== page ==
Roses are red, violets are blue, here’s our Valentine’s Day guide - especially for you.
This year Valentine’s Day - or St Valentine’s Day - falls on Sunday, February 14.
It’s a day when people show their love and affection for another person – usually in the form of cards, flowers, gifts and messages.
Who was St Valentine?
The details are sketchy. Some say St Valentine was a priest from Rome who lived in the third century AD. Emperor Claudius II had banned marriages, believing married men made bad soldiers and St Valentine is thought to have arranged marriages in secret. He was jailed and sentenced to death for his crimes.
In jail, St Valentine apparently fell in love with the jailer’s daughter and sent her a love letter signed ‘from your Valentine’ on February 14, the day of his execution, as a goodbye.
Is that really when it all started?
Some people believe the roots of the day stem from the ancient Roman festival of Lupercalia, dedicated to the god Lupercus. On this day young men would draw the name of a woman from a jar, and they would become a couple for the rest of the festival.
In the Middle Ages, young men and women drew names from a bowl to see who would be their Valentine. They would wear the name of the person on their sleeves - hence the expression "to wear your heart on your sleeve".
Incidentally, the X symbol has come to mean a kiss because in medieval times most people couldn't write their names so they signed cards with an X and kissed it.
Over the years, February 14 became more popular and was romanticised by the likes of Chaucer and later Shakespeare.
In 1537, England's King Henry VII officially declared the day St Valentine's Day.
There is so much confusion around who St Valentine was that the Catholic Church stopped liturgical veneration of him in 1969, although his name remains on its list of officially recognised saints.
What's Cupid got to do with it all?
Cupid is just one of the ancient symbols associated with St Valentine’s Day – along with the shape of a heart, doves, and the colours red and pink.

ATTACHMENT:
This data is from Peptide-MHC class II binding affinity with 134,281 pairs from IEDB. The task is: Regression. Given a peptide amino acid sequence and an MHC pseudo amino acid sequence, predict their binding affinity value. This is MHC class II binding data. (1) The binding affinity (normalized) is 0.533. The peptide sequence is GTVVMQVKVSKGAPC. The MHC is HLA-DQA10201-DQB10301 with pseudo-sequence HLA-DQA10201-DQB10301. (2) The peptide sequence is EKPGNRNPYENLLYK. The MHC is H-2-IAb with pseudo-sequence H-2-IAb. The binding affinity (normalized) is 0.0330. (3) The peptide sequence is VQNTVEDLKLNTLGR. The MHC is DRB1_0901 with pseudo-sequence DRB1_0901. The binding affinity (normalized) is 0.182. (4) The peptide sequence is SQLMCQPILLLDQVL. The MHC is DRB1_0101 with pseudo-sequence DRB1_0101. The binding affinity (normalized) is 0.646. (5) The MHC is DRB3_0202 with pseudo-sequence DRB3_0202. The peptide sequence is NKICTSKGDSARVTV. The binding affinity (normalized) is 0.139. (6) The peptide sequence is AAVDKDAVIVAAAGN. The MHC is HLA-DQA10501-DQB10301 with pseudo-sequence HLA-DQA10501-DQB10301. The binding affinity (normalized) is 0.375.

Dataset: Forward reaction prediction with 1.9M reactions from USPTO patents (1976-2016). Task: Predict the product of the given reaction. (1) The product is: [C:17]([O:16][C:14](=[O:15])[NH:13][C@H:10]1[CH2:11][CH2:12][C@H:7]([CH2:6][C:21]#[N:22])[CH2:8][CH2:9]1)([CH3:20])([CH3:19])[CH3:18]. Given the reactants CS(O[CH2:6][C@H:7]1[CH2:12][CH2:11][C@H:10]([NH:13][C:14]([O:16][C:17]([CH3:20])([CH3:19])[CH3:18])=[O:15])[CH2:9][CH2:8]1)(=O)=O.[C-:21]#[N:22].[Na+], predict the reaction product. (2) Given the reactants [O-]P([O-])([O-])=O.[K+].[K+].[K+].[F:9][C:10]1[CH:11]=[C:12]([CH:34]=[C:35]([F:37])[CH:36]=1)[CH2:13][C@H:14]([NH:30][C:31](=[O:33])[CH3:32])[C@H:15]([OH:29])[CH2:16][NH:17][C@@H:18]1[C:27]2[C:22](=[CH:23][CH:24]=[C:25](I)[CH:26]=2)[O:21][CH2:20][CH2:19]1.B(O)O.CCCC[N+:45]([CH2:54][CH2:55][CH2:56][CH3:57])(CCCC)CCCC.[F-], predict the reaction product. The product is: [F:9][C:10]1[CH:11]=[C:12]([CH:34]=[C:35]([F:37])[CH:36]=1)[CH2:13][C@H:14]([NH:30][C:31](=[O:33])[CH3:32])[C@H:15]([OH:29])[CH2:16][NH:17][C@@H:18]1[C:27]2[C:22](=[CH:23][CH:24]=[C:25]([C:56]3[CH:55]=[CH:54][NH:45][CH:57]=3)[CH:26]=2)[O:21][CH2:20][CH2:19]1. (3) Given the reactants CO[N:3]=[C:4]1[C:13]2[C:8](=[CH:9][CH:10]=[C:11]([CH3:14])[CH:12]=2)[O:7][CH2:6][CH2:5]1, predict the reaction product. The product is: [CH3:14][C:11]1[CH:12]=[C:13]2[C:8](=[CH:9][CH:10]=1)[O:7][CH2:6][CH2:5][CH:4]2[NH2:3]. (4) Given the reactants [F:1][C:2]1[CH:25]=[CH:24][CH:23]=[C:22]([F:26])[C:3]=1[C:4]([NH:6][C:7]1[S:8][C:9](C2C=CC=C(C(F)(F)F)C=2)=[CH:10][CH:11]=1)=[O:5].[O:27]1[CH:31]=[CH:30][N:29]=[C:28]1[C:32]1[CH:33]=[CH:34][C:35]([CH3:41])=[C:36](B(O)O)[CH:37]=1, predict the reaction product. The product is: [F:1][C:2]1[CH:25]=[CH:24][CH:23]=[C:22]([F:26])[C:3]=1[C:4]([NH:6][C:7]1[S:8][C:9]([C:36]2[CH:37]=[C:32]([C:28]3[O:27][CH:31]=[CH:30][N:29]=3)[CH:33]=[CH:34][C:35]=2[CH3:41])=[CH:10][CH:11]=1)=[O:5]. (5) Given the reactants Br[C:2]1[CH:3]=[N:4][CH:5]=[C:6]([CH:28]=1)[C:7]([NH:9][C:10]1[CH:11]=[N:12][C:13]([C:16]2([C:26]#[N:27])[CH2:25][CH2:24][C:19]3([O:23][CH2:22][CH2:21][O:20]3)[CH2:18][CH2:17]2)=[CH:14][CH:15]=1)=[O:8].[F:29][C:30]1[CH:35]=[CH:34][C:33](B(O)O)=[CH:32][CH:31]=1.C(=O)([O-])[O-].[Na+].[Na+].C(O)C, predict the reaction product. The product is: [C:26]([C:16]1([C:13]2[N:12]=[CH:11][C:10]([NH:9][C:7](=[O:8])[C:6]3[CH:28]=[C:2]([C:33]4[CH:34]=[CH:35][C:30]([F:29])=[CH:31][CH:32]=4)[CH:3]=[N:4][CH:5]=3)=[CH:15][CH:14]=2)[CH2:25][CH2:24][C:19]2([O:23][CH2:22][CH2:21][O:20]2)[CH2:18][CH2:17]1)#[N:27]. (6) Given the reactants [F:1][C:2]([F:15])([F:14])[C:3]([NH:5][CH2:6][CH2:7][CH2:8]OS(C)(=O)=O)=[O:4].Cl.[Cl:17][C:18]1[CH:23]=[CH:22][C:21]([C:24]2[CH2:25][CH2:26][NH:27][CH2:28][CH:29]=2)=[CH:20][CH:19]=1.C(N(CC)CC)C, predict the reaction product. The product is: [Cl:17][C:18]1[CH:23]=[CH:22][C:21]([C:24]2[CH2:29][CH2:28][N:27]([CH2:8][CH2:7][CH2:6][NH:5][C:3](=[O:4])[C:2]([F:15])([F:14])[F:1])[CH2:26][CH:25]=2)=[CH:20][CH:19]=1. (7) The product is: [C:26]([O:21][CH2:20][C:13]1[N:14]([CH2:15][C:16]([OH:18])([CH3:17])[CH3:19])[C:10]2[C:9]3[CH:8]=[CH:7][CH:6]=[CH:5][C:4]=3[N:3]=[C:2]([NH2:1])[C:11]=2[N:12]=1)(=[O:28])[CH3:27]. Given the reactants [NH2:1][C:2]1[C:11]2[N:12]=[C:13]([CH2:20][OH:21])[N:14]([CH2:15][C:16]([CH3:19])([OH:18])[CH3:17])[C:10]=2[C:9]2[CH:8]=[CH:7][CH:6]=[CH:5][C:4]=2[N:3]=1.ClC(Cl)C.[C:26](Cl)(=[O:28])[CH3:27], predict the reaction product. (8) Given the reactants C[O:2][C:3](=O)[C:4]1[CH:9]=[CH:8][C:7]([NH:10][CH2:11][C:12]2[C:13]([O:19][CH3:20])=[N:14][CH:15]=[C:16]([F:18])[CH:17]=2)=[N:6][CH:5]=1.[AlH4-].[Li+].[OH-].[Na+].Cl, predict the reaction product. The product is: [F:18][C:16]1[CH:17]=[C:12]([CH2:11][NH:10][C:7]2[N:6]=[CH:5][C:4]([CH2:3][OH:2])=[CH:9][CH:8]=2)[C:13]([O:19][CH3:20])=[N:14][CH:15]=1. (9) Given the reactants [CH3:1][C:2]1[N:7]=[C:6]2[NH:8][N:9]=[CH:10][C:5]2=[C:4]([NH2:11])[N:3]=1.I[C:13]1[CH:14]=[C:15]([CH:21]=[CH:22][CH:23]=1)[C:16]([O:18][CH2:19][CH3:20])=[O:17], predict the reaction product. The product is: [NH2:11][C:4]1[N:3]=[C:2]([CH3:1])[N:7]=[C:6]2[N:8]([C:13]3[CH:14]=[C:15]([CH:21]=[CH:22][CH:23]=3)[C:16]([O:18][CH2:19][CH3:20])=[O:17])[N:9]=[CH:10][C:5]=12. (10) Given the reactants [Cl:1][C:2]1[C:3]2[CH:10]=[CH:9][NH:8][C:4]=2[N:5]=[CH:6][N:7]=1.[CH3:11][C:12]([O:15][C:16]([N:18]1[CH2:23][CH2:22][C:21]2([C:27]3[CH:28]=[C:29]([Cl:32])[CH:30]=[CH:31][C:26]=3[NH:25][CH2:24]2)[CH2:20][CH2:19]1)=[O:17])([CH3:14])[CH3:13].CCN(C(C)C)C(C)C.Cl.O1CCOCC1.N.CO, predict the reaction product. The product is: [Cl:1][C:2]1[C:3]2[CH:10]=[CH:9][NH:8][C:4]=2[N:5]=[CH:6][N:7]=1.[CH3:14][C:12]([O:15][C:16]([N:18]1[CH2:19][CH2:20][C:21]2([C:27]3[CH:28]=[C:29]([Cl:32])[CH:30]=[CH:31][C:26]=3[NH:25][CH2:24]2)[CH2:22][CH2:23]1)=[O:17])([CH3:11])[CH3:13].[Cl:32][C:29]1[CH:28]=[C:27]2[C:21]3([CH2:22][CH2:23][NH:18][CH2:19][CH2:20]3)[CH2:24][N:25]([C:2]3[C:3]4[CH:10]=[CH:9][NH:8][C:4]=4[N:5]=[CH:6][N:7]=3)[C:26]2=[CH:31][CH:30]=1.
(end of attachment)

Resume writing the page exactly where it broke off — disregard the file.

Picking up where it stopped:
He is usually portrayed as a small winged figure with a bow and arrow which he uses to strike the hearts of people. People who fall in love are said to be ‘struck by Cupid’s arrow’.
Why do some people leave Valentine's cards anonymous?
This trend was started by the Victorians, who thought it was bad luck to sign Valentine's cards with their names.
The Victorians also started the rose-giving trend. They were the favourite flower of Venus, the Roman goddess of love, and have come to indicatepassion and romance.
Nowadays, more than 50 million roses are given for Valentine's Day every year
When did Valentine's Day become so commercial?
It was during the middle of the 18th century that Valentine's started to take off in England, with lovers sending sweets and cards adorned with flowers, ribbons and images of cupids and birds.
Eventually huge numbers of printed cards replaced hand-written ones. In 1913, Hallmark Cards of Kansas City began mass producing Valentine's cards.
Now about a billion Valentine's Day cards are exchanged every year and it's the second largest seasonal card sending time of the year.
How is Valentine's Day celebrated around the world?
In parts of Europe lovers give each other St Valentine’s keys as romantic gestures and an invitation to unlock the giver’s heart.
In Finland, Valentine's Day is called Ystävänpäivä, which means Friend's Day and focuses on remembering friends.
However, in Mexico, February 14 is a day of national mourning. In countries like Pakistan, Malaysia and Saudi Arabia celebrating the day can result in severe punishment and is seen by conservative Muslims as un-Islamic.
In Brazil, Valentine's day isn't celebrated in February because it usually falls on or around Brazil Carnival. Instead, Brazil celebrates 'Dia dos Namorados' on June 12.
Brazil's celebration honours Saint Anthony - the patron saint of matchmaking and marriages.